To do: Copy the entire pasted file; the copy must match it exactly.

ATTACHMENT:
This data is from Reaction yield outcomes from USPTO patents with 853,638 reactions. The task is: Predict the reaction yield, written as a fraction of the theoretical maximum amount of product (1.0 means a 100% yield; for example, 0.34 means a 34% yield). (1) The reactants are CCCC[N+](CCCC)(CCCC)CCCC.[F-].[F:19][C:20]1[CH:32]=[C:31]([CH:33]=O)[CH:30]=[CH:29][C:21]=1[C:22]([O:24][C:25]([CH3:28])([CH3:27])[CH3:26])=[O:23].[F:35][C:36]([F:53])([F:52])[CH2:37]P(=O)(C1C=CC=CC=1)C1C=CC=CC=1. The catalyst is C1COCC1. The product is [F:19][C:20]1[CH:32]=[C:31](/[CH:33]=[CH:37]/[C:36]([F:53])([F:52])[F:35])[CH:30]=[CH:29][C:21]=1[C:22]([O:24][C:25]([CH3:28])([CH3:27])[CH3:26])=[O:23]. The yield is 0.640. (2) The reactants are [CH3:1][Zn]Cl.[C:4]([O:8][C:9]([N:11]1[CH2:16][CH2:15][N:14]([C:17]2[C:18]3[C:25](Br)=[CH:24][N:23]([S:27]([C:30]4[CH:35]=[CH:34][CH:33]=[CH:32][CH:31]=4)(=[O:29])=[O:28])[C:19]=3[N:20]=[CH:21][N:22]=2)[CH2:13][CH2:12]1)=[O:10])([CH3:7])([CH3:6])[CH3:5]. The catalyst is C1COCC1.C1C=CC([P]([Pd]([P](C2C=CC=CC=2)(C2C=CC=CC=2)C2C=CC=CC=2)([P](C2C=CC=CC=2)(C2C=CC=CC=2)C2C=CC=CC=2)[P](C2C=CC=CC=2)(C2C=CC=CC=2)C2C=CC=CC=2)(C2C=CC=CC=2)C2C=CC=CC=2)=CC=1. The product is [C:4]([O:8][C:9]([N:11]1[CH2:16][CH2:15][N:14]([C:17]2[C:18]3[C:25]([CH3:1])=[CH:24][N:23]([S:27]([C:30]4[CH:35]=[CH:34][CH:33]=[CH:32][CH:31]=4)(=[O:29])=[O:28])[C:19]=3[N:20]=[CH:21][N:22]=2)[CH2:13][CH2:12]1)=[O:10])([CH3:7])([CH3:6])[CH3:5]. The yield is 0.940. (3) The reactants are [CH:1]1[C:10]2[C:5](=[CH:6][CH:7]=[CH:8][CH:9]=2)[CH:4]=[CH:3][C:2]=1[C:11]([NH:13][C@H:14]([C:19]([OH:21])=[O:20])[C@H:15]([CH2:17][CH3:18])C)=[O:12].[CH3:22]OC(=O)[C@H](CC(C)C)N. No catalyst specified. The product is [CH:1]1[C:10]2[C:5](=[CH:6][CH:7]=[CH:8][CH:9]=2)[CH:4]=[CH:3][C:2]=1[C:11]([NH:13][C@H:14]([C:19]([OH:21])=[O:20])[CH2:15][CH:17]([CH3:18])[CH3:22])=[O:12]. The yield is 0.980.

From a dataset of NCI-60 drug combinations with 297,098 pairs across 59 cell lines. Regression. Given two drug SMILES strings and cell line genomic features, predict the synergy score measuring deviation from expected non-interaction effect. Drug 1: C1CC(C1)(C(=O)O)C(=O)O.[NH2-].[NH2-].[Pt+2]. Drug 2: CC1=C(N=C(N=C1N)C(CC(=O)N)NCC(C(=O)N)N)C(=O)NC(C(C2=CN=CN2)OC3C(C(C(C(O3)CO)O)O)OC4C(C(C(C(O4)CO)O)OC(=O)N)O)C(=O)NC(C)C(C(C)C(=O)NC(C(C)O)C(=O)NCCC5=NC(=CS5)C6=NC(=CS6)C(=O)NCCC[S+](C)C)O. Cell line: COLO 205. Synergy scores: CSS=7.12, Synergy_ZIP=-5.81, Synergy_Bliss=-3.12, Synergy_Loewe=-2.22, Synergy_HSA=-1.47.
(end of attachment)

This data is from Reaction yield outcomes from USPTO patents with 853,638 reactions. The task is: Predict the reaction yield, written as a fraction of the theoretical maximum amount of product (1.0 means a 100% yield; for example, 0.34 means a 34% yield). (1) The reactants are CCCC[N+](CCCC)(CCCC)CCCC.[F-].[F:19][C:20]1[CH:32]=[C:31]([CH:33]=O)[CH:30]=[CH:29][C:21]=1[C:22]([O:24][C:25]([CH3:28])([CH3:27])[CH3:26])=[O:23].[F:35][C:36]([F:53])([F:52])[CH2:37]P(=O)(C1C=CC=CC=1)C1C=CC=CC=1. The catalyst is C1COCC1. The product is [F:19][C:20]1[CH:32]=[C:31](/[CH:33]=[CH:37]/[C:36]([F:53])([F:52])[F:35])[CH:30]=[CH:29][C:21]=1[C:22]([O:24][C:25]([CH3:28])([CH3:27])[CH3:26])=[O:23]. The yield is 0.640. (2) The reactants are [CH3:1][Zn]Cl.[C:4]([O:8][C:9]([N:11]1[CH2:16][CH2:15][N:14]([C:17]2[C:18]3[C:25](Br)=[CH:24][N:23]([S:27]([C:30]4[CH:35]=[CH:34][CH:33]=[CH:32][CH:31]=4)(=[O:29])=[O:28])[C:19]=3[N:20]=[CH:21][N:22]=2)[CH2:13][CH2:12]1)=[O:10])([CH3:7])([CH3:6])[CH3:5]. The catalyst is C1COCC1.C1C=CC([P]([Pd]([P](C2C=CC=CC=2)(C2C=CC=CC=2)C2C=CC=CC=2)([P](C2C=CC=CC=2)(C2C=CC=CC=2)C2C=CC=CC=2)[P](C2C=CC=CC=2)(C2C=CC=CC=2)C2C=CC=CC=2)(C2C=CC=CC=2)C2C=CC=CC=2)=CC=1. The product is [C:4]([O:8][C:9]([N:11]1[CH2:16][CH2:15][N:14]([C:17]2[C:18]3[C:25]([CH3:1])=[CH:24][N:23]([S:27]([C:30]4[CH:35]=[CH:34][CH:33]=[CH:32][CH:31]=4)(=[O:29])=[O:28])[C:19]=3[N:20]=[CH:21][N:22]=2)[CH2:13][CH2:12]1)=[O:10])([CH3:7])([CH3:6])[CH3:5]. The yield is 0.940. (3) The reactants are [CH:1]1[C:10]2[C:5](=[CH:6][CH:7]=[CH:8][CH:9]=2)[CH:4]=[CH:3][C:2]=1[C:11]([NH:13][C@H:14]([C:19]([OH:21])=[O:20])[C@H:15]([CH2:17][CH3:18])C)=[O:12].[CH3:22]OC(=O)[C@H](CC(C)C)N. No catalyst specified. The product is [CH:1]1[C:10]2[C:5](=[CH:6][CH:7]=[CH:8][CH:9]=2)[CH:4]=[CH:3][C:2]=1[C:11]([NH:13][C@H:14]([C:19]([OH:21])=[O:20])[CH2:15][CH:17]([CH3:18])[CH3:22])=[O:12]. The yield is 0.980.

From a dataset of NCI-60 drug combinations with 297,098 pairs across 59 cell lines. Regression. Given two drug SMILES strings and cell line genomic features, predict the synergy score measuring deviation from expected non-interaction effect. Drug 1: C1CC(C1)(C(=O)O)C(=O)O.[NH2-].[NH2-].[Pt+2]. Drug 2: CC1=C(N=C(N=C1N)C(CC(=O)N)NCC(C(=O)N)N)C(=O)NC(C(C2=CN=CN2)OC3C(C(C(C(O3)CO)O)O)OC4C(C(C(C(O4)CO)O)OC(=O)N)O)C(=O)NC(C)C(C(C)C(=O)NC(C(C)O)C(=O)NCCC5=NC(=CS5)C6=NC(=CS6)C(=O)NCCC[S+](C)C)O. Cell line: COLO 205. Synergy scores: CSS=7.12, Synergy_ZIP=-5.81, Synergy_Bliss=-3.12, Synergy_Loewe=-2.22, Synergy_HSA=-1.47.